Three days after the Taliban overran the capital, she was back in the office to help meet the growing need in the crumbling health sector. International aid that once funded hospitals and health worker wages had stopped abruptly. Hospitals across the country were being hit hard by an economic crisis brought on by international sanctions against the Taliban.
She requested that her Taliban superiors merge her department with another to improve quality control. They approved it.
When a Taliban guard attempted to inspect her bag at the ministry gate one morning, she refused and asked that a separate room be erected for female checks. They complied.
A graduate of Kabul Medical University 31 years ago, she has worked for the Health Ministry since 2004. Five health ministers have come and gone during her tenure. “Why should the Taliban be any different?” she asked.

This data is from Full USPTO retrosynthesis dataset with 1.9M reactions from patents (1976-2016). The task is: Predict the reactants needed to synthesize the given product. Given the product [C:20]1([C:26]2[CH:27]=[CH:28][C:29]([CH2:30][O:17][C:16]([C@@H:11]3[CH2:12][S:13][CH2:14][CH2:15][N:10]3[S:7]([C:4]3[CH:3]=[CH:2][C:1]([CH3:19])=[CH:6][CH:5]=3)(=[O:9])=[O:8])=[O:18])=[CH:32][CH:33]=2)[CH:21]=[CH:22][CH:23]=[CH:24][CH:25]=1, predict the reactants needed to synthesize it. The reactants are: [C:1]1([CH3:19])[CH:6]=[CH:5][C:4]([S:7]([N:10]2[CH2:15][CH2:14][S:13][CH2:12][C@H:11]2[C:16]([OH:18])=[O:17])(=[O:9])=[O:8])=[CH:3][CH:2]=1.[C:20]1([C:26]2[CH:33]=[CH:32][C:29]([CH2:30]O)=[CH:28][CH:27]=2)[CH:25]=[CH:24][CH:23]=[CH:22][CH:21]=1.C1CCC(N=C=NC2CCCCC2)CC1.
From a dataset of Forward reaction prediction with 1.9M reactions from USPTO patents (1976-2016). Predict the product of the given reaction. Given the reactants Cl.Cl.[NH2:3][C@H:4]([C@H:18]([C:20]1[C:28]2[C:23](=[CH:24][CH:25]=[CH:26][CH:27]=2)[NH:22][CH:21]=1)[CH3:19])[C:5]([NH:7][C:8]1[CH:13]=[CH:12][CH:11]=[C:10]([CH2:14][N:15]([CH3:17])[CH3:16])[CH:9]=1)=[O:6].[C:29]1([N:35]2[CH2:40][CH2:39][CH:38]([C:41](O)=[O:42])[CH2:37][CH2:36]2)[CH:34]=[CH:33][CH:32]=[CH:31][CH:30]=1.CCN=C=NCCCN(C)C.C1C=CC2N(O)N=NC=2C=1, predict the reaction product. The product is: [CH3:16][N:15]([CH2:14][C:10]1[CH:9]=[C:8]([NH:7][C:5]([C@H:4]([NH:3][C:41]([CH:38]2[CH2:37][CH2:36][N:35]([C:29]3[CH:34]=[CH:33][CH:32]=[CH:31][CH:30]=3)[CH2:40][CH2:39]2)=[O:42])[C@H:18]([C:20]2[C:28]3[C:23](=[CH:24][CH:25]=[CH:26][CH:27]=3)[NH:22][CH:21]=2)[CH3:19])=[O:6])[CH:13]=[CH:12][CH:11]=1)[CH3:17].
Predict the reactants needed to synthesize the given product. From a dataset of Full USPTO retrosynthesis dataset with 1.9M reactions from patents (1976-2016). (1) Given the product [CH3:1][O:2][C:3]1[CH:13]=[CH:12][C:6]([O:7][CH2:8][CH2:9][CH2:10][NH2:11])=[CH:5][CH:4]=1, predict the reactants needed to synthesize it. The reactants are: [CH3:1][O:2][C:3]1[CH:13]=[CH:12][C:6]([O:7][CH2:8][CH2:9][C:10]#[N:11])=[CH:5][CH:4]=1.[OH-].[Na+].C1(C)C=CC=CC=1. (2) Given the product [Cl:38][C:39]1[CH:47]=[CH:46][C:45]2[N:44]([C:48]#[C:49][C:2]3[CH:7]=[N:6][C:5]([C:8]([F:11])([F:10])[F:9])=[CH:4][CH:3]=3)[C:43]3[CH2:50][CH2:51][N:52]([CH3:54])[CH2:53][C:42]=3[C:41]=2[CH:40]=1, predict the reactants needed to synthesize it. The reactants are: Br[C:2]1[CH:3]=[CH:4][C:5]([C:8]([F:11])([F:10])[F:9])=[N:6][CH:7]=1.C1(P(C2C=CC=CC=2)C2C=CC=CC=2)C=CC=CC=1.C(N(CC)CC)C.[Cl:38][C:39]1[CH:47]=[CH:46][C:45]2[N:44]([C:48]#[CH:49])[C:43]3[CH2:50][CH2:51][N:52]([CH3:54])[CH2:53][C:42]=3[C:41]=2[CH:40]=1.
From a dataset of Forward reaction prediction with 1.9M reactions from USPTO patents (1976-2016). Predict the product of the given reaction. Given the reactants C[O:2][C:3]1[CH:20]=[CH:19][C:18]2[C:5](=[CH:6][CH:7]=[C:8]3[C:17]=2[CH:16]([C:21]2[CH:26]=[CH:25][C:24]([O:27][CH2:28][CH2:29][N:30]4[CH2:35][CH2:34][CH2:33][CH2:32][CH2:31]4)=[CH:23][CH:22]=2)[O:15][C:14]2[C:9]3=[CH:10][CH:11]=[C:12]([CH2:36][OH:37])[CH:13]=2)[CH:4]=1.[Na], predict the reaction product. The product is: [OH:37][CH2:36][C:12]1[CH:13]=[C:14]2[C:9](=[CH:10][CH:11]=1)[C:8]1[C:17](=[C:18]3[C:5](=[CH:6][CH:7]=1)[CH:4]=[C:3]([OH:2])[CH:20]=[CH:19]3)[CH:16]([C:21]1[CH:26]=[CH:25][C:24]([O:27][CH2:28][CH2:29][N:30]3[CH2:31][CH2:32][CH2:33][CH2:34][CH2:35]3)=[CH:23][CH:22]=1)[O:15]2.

The only change they introduced was for women to don Islamic dress. Amiri, a devout Muslim, was already in the habit of wearing a headscarf.
“Health is not political,” Amiri insists. The guidelines her office formulates are sent to thousands of public hospitals, clinics and facilities across the country. “Life goes on,” she says.
But for Juyunda, life will never be the same.
It took her weeks to recover from the shock of the takeover. Her family of 11 had greatly benefited after the U.S. invasion. She and her four sisters were able to attend school in Ghor province. Her parents held well-paid government jobs. She was on her way to becoming an economist brimming with ideas to improve her country.